Search Results: students (221)

Cannabis continues to gain influence, not only in new business ventures, but in college education, too. Just take a peak inside professor Paul Seaborn’s Business of Marijuana course, where students at the Daniels College of Business at the University of Denver took part in a potrepreneur pitch competition June 4.

Five teams of undergraduate and graduate DU students proposed new business ideas to a panel of cannabis industry judges comprised of Julie Berliner, founder and CEO of edible company Sweet Grass Kitchen, Mark Grindeland, CEO and co-founder of Coda Signature edibles and Carter Davidson, an executive at Vangst recruiting and staffing.

Any Highlands Ranch High School student thinking about pre-gaming before heading to Saturday night’s Homecoming dance should think twice. The school will be doing breathalyzer tests on all students before they can gain entry, and those who score a positive for alcohol use will be tested again — this time by a member of law enforcement.
Read on to see how Highlands Ranch High Principal Jerry Goings says reasons behind the new policy are sound and why he doesn’t believe it will lead down a slippery slope.

For the first time, the Colorado Department of Education has broken out marijuana from student expulsion figures related to drugs — and during the most recent school year, pot was by far the leading reason for pupils being expelled.
This information is concerning to two experts with whom we communicated — but figures pertaining to suspensions and expulsions over the past decade show that while the overall trend is rising, the numbers have actually dropped the past couple of years. Denver Westword has the full story.

Rehman Bhalesha was raised around marijuana. That’s not to say that he dealt, or that he pushed, or that he used. He didn’t have to. Weed, growing up, turned wherever he went.
“Living in South Texas, you really see the substance flood high school and college campuses and neighborhoods, without any regulation, in a completely illicit market,” Bhalesha, set to be a third-year student at the South Texas College of Law, told the Houston Press. “I’ve spent my entire life seeing a strong need [for regulation].”
Houston Press has the entire story.

More high school students in the United States now smoke marijuana than smoke cigarettes, according to the federal government.

A youth risk survey [PDF] from the Centers for Disease Control and Prevention on Thursday reported that 23 percent of high school students said they had recently smoked cannabis, while 18 percent said they had smoked cigarettes.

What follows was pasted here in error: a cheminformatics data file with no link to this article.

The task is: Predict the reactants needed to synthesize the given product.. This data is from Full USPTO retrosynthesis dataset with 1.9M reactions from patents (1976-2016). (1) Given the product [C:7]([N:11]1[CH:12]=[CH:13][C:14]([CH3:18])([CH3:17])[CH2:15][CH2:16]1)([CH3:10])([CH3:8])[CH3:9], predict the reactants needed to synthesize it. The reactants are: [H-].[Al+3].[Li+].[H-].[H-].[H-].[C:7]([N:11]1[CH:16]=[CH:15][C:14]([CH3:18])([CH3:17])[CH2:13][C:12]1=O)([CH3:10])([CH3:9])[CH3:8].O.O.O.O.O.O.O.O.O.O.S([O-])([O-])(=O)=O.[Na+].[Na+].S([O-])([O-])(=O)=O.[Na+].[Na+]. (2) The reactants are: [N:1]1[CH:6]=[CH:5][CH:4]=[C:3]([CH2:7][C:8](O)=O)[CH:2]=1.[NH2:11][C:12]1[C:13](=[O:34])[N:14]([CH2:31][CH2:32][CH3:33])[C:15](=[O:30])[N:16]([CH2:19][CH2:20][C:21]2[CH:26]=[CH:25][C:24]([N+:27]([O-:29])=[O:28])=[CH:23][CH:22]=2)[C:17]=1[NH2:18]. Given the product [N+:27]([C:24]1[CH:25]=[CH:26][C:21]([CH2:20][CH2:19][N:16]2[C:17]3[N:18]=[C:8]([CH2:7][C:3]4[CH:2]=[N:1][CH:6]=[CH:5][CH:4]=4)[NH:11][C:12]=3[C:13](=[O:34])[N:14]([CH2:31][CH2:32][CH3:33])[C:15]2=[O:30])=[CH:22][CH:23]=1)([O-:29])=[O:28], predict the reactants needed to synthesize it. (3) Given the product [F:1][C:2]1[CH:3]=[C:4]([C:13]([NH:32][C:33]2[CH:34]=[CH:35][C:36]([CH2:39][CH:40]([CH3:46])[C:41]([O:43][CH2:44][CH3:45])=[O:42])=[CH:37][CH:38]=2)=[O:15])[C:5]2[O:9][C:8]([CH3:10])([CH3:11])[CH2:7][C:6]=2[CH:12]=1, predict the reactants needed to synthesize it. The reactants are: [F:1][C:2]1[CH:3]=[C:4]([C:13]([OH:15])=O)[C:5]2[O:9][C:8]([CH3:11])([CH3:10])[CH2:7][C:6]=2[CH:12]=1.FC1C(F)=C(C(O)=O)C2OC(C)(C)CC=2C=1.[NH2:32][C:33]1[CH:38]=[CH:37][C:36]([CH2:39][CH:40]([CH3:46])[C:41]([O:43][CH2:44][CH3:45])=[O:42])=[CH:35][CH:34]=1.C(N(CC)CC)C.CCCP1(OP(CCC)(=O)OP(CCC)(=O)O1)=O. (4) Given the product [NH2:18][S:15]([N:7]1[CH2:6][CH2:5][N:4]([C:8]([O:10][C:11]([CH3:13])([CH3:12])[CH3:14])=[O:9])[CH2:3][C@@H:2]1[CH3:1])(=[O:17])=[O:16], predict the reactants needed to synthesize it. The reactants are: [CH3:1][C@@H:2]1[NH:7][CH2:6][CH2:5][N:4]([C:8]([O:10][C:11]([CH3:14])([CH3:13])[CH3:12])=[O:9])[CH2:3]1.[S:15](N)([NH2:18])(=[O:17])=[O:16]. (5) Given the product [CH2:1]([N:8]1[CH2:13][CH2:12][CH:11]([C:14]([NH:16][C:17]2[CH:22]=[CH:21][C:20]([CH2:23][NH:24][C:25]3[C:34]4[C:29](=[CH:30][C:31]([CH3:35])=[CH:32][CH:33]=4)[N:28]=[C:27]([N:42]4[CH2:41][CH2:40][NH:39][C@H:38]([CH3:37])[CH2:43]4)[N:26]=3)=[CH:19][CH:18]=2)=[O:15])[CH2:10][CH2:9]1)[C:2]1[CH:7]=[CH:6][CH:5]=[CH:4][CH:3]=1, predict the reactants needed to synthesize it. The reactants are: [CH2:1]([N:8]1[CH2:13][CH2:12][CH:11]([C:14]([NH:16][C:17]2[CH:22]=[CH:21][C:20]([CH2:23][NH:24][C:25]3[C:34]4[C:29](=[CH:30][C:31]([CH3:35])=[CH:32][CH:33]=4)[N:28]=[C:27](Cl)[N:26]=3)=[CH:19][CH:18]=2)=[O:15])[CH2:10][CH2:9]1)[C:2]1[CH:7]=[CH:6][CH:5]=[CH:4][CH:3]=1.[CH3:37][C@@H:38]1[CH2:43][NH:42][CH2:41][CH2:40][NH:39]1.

Among students nationwide, the prevalence of current marijuana use increased from 1991 to 1999 (14.7 percent to 26.7 percent) and then decreased from 1999 to 2011 (26.7 percent to 23.1 percent). The prevalence of current marijuana use increased from 2009 (20.8 percent) to 2011 (23.1 percent).


​Arizona lawmakers are preparing on Wednesday to deny university and college students living on campus the right to use medical marijuana, even if they have the legally required doctor’s recommendation to use it.

Legislation written by Rep. Amanda Reeve (R-Phoenix) would make it illegal to use and even to possess marijuana on the campus of any public or private post-secondary institution of learning, reports Howard Fischer at Capitol Media Services.
Included under the overbearing law would be not only the state university system and network of community colleges but even various private schools that offer degrees or certificates.
That doesn’t just mean keeping marijuana out of classrooms and open areas.
HB 2349, set for debate in the House Committee on Higher Education, also would prohibit students from using cannabis in their dorm rooms — even if the patient is drinking a cannabis infused drink or eating a cannabis edible.


​A high school principal in Nevada is under fire for suspending 12 students who posted pro-marijuana signs on campus.

Carson Valley Middle School Principal Robert Been claimed the signs, which read “Legalize Weed” and “Free The Weed,” caused a “disruption” at the school, reports Scott Neuffer at the North Lake Tahoa Bonanza.
Principal Been, office telephone number (775) 782-2265 extension 21, email address [email protected], claimed the signs violated a policy requiring all signs to be “approved by staff” before being displayed.

Graphic: gets you a grade-school education site. gets you a medical marijuana site.

​The owner of a grade-school educational website says he’s worried he’ll be run out of business by a medical marijuana site with an almost identical name.

Peter Vavak, owner of, said he fears students will mistakenly log on to marijuana site and find information on how to buy medical marijuana instead of the school quizzes they were expecting, reports Ken Contrata at Fox News.
Even worse, Vavak fears, parents could see their children go to the marijuana “dot-org” site, call their teachers, and cancel their subscriptions to his educational “dot-com” site.
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